I'll be honest. I often get jealous of some of the places photographers seem to have on their doorstep. Anyone that follows Mark Littlejohn or Nick Hanson will know what I mean. A daily dose of dramatic landscape photography from the Lakes or Skye is both inspiring, and depressing at the same time.
I live in Bedfordshire. It has a lot going for it in many respects, but from a landscape photographers perspective, it's... difficult. It's a land locked county that's 2 hours from anywhere that would be considered part of the typical landscape photographers diet; coastlines, mountains, valleys etc...
For the most part, I try to make the most of what's on offer and I tell myself that it's a great learning curve - if I can make Bedfordshire look good, just imagine what I can do when I get to the lake District :)
However, there have been a couple of events recently that have broken me out of a state of apathy towards the landscape around me.
The first is some inspiring work by two photographers that I follow on Twitter, who have been making the most of 'limited' landscapes through creative photography techniques.
The second is Ted Forbes' Photo Assignments from the Art of Photography. The first photo assignment is called variations, and is designed to stretch your creative thinking rather than simply following standard formulas for creating an image. I'm not sure whether I will follow all of the assignments, but what Ted talks about in the first one, definitely strikes a chord with me at the moment.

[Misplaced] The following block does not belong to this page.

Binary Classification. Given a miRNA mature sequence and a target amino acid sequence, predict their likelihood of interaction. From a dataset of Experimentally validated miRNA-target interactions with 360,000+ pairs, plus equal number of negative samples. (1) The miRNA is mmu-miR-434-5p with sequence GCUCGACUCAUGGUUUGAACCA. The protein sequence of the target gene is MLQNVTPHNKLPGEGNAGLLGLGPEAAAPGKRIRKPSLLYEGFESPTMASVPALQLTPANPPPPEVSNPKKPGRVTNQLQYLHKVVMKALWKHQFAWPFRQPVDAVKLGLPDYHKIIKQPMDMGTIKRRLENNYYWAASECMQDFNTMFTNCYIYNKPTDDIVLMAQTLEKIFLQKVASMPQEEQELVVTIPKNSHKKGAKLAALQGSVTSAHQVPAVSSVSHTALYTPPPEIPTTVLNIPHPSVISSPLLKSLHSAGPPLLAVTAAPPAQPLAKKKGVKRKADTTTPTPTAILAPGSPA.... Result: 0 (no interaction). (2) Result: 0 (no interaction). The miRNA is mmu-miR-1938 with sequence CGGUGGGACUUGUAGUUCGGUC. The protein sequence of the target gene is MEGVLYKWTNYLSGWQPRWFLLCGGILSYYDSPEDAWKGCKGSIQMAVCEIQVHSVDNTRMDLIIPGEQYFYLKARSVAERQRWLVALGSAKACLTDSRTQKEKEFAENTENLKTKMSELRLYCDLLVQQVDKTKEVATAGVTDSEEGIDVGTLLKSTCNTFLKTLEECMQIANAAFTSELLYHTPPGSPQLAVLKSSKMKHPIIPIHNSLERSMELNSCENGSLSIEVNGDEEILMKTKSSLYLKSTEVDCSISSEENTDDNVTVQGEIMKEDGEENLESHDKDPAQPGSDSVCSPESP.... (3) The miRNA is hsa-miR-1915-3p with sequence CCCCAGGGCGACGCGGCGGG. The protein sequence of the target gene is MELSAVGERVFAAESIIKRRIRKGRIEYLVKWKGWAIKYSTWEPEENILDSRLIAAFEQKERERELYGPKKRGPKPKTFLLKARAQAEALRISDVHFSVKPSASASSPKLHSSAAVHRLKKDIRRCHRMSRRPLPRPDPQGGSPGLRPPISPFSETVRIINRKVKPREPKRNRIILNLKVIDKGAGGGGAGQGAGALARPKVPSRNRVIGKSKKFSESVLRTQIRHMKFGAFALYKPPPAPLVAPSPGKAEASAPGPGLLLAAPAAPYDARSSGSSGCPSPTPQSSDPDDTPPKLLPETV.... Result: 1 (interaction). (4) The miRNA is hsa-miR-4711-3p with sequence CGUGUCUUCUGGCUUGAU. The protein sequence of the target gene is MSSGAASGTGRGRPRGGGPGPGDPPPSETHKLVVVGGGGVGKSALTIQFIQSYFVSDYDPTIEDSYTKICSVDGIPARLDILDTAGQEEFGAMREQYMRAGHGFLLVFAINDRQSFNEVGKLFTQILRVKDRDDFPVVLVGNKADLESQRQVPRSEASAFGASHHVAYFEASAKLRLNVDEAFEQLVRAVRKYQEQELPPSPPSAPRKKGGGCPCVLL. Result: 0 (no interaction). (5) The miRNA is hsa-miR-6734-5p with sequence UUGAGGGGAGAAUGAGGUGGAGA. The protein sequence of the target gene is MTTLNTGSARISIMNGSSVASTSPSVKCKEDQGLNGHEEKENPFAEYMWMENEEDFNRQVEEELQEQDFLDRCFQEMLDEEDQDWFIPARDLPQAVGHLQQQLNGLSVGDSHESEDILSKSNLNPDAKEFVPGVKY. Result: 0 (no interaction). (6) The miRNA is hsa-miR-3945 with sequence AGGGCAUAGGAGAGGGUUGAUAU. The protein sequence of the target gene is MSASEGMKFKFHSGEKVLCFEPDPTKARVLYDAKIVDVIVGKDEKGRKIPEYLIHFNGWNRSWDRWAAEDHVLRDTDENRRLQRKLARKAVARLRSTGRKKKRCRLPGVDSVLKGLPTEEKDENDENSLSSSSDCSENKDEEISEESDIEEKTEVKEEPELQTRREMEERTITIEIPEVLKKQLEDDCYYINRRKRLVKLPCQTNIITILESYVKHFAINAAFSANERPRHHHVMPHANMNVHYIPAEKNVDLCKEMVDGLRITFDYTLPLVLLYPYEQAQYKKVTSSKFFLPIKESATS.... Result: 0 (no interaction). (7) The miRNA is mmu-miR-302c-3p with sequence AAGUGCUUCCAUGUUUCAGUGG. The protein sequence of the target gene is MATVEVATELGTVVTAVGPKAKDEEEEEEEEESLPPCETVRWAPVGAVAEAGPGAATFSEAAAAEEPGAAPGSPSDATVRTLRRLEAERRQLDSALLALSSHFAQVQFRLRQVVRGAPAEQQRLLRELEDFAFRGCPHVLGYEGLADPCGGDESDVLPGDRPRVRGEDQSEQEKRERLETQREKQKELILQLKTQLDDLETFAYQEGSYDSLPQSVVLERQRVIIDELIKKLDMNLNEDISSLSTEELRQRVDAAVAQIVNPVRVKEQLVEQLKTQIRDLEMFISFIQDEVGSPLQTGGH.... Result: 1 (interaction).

Chris Dale is based in Nottingham, and we've spoken before about trying to find how out to make the most of our land locked counties, especially when time for travelling and staying away can be difficult.
Chris' current ICM project called 'Mountains and Molehills' is a great way to maximise his local landscape. He's been able to create some wonderfully evocative landscape images, even though some (possibly all??) of the source material are golf courses!!
Paula Cooper is another photographer that has made the most of a single location to create a wonderful gallery of dynamic images, where colour also plays a key role. Paula's gallery of images was the inspiration for this article in fact.
So, what's the point of this post? Well, for me it's about getting out there and experimenting and exploring the local surroundings. Get past the initial view and get under its skin. Experiment with different techniques; DoF, long exposures, ICM, focal lengths etc... Getting it wrong is better than sitting at home on my arse and not trying at all surely?
If you've read to the end, then thank you for sticking with me!